“I do not believe it,” the rabbit said, twitching his nose.
“Suit yourself then,” his wife replied, smacked her back legs against the ground and vanished into the burrow with a white flash of her tail.
“Do not believe what?” the prince asked politely.
“That there is a fo – fo-fo-fo-fo-fox!” the rabbit screeched, and after turning around in a few frantic circles, he too vanished down the burrow.
“Ah well,” the prince said, philosophically stroking his long whiskers with a forepaw. “There goes another lunch. One of these days, my manners are going to be the death of me.”
The snow kept falling thicker and thicker. Whirling, blowing, biting, cutting. Clinging to his whiskers, to his eyelashes, to the hair on the side of his face. His nose and cheeks had grown numb, his fingers so cold he could no longer bend them. When he tried to raise them to his face to brush the snow out of his beard, they felt like hard claws on the end of big, clumsy, fur-covered paws; claws that had no feeling in them and could not move to his will.
He tried to climb up the side of the ravine, reached for a snow-covered branch. Could not close his hands on it—where were his thumbs? He staggered on his clumsy legs, then dropped down onto all fours.
Like an animal.
Keep reading this story on Enchanted Conversation Magazine
I wrote this last November during NaNoWriMo, when I was doing a retelling of “Snow White and Rose Red“. It was sort of a prologue to the story, the moment when the “prince” turns into a “bear” – except in my adaptation, he’s not a real bear, just a very hairy guy (and he’s not a prince either, being an ordinary 21st century Canadian). But then it occurred to me that this could work as a standalone Flash Fiction, a regular adaptation of the regular fairy tale, so I sent it to Amanda at Enchanted Conversation. And here it is.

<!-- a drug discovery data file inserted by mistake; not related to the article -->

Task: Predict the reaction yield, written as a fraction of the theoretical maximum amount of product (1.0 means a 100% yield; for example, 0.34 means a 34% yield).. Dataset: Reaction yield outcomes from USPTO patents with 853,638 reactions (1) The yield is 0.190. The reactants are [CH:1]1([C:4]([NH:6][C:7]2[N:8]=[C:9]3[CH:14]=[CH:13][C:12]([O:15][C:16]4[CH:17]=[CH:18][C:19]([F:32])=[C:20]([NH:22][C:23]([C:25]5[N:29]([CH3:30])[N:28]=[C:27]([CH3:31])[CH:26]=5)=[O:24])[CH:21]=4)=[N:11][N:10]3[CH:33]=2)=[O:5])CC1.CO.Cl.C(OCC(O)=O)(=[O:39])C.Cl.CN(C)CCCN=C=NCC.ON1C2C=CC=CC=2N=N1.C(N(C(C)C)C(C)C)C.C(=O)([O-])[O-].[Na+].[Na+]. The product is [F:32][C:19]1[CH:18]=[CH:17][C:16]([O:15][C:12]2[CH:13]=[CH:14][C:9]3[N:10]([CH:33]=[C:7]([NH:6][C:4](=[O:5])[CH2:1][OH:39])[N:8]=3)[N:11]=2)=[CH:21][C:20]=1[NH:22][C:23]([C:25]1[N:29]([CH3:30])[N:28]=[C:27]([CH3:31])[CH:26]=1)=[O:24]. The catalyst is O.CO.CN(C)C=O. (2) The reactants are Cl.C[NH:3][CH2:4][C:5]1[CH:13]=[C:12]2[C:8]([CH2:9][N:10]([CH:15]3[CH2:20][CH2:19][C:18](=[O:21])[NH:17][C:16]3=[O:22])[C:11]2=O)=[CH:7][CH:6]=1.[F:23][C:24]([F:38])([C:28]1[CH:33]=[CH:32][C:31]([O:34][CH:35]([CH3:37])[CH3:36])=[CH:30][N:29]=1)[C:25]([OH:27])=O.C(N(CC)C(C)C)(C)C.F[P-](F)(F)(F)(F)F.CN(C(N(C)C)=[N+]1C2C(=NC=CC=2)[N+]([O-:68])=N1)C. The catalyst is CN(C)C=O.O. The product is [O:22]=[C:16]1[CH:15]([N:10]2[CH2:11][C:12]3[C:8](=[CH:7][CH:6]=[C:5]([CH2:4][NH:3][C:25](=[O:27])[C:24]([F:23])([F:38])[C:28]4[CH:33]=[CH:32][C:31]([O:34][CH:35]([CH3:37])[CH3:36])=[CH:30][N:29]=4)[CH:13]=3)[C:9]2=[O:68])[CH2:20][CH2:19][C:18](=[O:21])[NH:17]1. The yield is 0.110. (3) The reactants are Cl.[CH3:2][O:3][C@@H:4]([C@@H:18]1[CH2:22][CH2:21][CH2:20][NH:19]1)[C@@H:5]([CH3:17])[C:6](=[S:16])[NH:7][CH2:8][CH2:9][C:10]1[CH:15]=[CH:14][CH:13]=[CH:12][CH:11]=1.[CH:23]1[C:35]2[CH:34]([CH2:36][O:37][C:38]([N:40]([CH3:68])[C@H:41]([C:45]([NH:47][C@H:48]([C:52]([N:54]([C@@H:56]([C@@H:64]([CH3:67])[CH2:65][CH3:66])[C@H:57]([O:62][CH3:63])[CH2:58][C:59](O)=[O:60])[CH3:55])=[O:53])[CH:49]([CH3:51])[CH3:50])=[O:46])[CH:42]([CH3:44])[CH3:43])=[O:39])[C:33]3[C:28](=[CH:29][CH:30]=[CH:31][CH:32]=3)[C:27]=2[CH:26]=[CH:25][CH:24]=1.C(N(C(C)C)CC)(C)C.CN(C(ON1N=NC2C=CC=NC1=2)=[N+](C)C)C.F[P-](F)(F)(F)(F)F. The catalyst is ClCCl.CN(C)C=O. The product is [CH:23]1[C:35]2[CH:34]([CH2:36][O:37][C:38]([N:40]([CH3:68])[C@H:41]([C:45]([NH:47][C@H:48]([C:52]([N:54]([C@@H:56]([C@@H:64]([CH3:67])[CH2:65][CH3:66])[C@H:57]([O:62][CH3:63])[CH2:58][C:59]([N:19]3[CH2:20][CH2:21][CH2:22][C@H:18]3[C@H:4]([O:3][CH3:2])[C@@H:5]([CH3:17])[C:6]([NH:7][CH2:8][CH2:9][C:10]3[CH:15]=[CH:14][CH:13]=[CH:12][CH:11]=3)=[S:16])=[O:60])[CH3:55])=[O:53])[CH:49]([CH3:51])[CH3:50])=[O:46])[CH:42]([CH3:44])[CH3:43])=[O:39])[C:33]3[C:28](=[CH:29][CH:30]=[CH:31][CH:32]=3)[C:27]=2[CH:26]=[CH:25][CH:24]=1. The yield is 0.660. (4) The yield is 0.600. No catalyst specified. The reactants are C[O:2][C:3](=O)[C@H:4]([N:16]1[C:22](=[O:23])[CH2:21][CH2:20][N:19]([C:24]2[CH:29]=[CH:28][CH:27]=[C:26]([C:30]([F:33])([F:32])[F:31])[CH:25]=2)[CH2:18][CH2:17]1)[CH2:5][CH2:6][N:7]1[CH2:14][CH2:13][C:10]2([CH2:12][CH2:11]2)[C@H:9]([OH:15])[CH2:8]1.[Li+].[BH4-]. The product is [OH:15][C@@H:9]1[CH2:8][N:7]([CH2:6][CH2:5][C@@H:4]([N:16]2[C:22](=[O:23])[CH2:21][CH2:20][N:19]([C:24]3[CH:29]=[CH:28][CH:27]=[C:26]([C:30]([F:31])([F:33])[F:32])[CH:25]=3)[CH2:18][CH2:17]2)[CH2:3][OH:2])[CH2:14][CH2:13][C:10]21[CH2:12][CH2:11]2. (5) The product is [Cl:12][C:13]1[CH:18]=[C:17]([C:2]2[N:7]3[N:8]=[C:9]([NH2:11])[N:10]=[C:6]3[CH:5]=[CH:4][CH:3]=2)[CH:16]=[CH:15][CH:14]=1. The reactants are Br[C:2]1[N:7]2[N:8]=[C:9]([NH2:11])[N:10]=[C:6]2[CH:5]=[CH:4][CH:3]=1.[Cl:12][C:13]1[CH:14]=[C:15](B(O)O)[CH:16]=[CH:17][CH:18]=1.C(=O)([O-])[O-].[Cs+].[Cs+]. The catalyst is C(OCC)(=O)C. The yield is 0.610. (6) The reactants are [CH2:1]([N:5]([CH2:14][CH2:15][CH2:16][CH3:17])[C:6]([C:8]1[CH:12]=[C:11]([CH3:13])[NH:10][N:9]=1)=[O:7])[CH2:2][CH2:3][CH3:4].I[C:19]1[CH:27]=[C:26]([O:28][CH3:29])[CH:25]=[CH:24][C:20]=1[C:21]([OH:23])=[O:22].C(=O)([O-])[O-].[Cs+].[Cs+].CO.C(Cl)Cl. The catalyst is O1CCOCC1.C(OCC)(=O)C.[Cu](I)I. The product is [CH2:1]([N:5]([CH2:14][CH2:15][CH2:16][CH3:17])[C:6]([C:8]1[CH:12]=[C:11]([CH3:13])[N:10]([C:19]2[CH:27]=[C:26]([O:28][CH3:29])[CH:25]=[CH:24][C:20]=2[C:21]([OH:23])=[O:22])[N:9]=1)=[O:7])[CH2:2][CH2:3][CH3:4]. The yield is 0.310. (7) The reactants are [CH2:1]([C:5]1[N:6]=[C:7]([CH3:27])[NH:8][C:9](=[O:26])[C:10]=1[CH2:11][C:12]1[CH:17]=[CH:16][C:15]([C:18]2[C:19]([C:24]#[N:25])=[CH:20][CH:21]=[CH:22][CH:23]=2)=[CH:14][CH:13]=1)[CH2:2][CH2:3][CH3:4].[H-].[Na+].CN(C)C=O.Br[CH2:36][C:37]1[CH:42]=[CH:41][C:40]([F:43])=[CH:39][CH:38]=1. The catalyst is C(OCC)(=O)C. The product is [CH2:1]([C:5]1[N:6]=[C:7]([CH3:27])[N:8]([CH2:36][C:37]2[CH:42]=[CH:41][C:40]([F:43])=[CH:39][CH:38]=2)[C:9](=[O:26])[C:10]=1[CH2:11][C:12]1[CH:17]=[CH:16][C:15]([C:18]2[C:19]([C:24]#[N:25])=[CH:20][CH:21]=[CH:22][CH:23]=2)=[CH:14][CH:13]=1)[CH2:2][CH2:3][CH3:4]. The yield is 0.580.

You can decide for yourself if you want to take the transformation as an actual guy-turned-into-bear thing, or keep it metaphorical. I’m not entirely sure yet which one I prefer.
“Never,” she said. She drummed her long, lacquered fingernails on the counter. “Never.”
He leaned his hands on the table and gave her a look.
“You’re being unreasonable.”
“Reason has nothing to do with it.”
“Reason has everything to do with it.” He picked up the bottle and thrust it at her.
She stubbornly shook her head.
“No,” she repeated emphatically. “I will not use artificial vanilla extract.”
It spun silently in a circle, glittering with reflected sunlight, gently swaying in the wind. The tree branches rustled softly above it.
Samara stretched out her hand carefully.
“It’s so beautiful!” she whispered. Her finger reached; moved closer and closer to the sparkling crystal dropping from the main orb; made contact.
A glassy tinkling sound, sweet and sharp, filled the air, and the orb flashed up with a myriad pinpricks of rainbow hues.
Samara snatched back her finger.
“I’d be careful with that if I were you,” her brother said drily.
“Yes, well, you aren’t me, are you!” Samara snapped. Her disappointment sat like a bruise in her chest.
A short fiction fragment that happened on a Friday:
The ring felt heavy, smooth, and cold. It lay on her palm like a dead weight, gleaming up at her dully. How could she have borne this lump of metal on her finger all these years?
“So, you gonna trade it, or what?” the pawn broker’s voice cawed into her thoughts.
She looked up.
“That’s what I came here for, didn’t I.” The ring clicked on the marble surface of the counter.
“Three silver,” cawed the broker.
“No,” she said, all business now. “I’ll take – that.“